United Nations chief António Guterres virtually addressed the Human Rights Council on Monday. Feb. 22, and without providing evidence warned that “hate groups” such as white supremacists and neo-Nazis are the greatest threat facing the world, ignoring crimes against humanity by council member states.

In a speech very similar to the narrative that U.S. Democratic leaders have been using to persecute and harass Trump supporters and Republicans, the socialist Guterres tried to make the world believe that the council member countries “need global coordinated action to defeat this grave and growing danger.

“White supremacy and neo-Nazi movements are more than domestic terror threats,” said Guterres, the Portuguese socialist. “They are becoming a transnational threat. Today, these extremist movements represent the number one internal security threat in several countries.”

Guterres said that these groups are supported by some people in positions of power and that during the Chinese virus crisis, they managed to increase their power, grew in numbers, recruiting members on online platforms, and traveled around the world for training.

There are three major problems with Guterres’s statements:

1. Statistics show that white supremacists, who could actually be placed within neo-Nazis or vice versa, are not high compared to other violent groups.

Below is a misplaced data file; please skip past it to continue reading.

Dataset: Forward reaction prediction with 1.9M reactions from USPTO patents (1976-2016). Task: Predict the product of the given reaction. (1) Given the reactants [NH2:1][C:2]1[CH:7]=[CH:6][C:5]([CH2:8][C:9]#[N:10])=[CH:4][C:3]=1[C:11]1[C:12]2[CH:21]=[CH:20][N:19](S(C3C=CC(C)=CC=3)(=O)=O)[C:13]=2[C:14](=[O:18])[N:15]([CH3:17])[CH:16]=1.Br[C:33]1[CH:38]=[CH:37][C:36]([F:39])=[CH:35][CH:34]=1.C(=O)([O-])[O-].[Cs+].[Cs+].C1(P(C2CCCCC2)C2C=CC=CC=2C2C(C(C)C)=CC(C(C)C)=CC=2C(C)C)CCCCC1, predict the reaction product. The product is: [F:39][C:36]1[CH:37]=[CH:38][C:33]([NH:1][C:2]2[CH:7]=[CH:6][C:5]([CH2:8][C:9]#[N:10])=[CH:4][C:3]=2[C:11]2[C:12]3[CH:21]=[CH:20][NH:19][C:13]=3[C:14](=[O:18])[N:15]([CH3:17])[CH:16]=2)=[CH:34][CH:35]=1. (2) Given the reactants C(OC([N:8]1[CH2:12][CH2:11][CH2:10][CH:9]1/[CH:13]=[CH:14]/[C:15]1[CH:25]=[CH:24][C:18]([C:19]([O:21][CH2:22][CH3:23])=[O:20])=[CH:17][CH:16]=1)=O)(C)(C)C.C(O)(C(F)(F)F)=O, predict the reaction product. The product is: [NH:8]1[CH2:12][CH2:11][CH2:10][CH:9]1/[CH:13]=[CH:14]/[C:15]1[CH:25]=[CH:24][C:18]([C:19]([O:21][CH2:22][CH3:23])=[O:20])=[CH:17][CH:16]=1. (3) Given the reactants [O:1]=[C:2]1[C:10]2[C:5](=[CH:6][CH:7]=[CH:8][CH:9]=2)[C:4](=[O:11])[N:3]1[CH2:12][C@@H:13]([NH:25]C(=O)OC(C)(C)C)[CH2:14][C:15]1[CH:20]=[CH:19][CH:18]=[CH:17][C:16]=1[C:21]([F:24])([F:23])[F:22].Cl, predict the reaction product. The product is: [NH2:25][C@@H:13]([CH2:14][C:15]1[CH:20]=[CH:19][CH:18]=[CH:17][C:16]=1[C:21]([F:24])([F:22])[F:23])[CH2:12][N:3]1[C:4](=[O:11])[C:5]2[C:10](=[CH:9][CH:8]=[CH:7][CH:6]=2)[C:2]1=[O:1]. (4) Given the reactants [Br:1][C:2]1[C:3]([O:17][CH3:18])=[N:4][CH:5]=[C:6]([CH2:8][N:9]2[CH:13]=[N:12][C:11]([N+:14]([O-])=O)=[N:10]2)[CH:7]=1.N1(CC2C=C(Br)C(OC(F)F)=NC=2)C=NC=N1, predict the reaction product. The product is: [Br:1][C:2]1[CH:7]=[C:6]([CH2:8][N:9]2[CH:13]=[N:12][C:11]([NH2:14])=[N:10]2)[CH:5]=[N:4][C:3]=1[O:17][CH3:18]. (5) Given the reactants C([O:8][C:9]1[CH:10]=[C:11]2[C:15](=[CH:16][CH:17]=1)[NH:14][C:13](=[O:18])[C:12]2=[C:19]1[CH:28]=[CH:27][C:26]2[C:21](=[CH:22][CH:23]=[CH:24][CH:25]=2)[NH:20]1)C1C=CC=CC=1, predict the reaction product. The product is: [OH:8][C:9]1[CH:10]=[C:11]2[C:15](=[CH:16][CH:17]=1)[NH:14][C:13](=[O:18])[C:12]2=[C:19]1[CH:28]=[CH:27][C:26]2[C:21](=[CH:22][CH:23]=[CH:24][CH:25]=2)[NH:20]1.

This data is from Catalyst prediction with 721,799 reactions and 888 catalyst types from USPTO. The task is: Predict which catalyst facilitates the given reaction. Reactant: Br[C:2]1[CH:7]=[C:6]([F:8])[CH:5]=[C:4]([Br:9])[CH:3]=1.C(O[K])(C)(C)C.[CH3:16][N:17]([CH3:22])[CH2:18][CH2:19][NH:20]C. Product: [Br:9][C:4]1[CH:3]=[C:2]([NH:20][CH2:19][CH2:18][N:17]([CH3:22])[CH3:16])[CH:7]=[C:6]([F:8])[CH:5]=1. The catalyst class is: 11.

According to a Voice of America report, there were 51 fatalities in 2020 as a result of attacks by white supremacist groups in the United States. (Please note this report does not intend to condone violence from any group, the comparison just serves the purpose of putting Guterres’s statement in context.)

However, if we place the numbers in an international context, in January 2021 alone, terrorist attacks by Islamic extremists claimed more than 850 lives.

There were also several high-profile terrorist attacks in the United Kingdom and France in the recent past where Islamists fatally stabbed several people or used large vehicles to run over crowds of people.

2. The “Human Rights” Council is made up of several communist or socialist states that are accused of crimes against humanity such as China, Cuba, Venezuela, and others, of which Guterres made no mention.

In the case of China, there is abundant evidence of its persecution of practitioners of Falun Dafa, an ancient Chinese discipline that reached 100 million adherents in 1999.

A report published in 2000 and updated in 2017 presents concrete evidence of the systematic removal of organs from living Falun Dafa practitioners in military medical facilities run by the People’s Liberation Army.

According to Minghui.org to date, 4,632 confirmed deaths of Falun Dafa practitioners have been documented.

And the Chinese Communist Party, being the greatest threat to freedom of belief, expression, and one of the most bloodthirsty regimes in modern history, was president of the UN Human Rights Council from 2009 to 2016.

3. Having provided no evidence, data, or statistics, it is unclear which groups or individuals are considered white supremacists or neo-Nazis by Guterres’s standards, coupled with his bias for accusing the “right” for a relatively low number of crimes and overlooking genocides by the left, his call to “fight” against these groups could encompass any ideology opposed to globalism, socialism, and/or communism.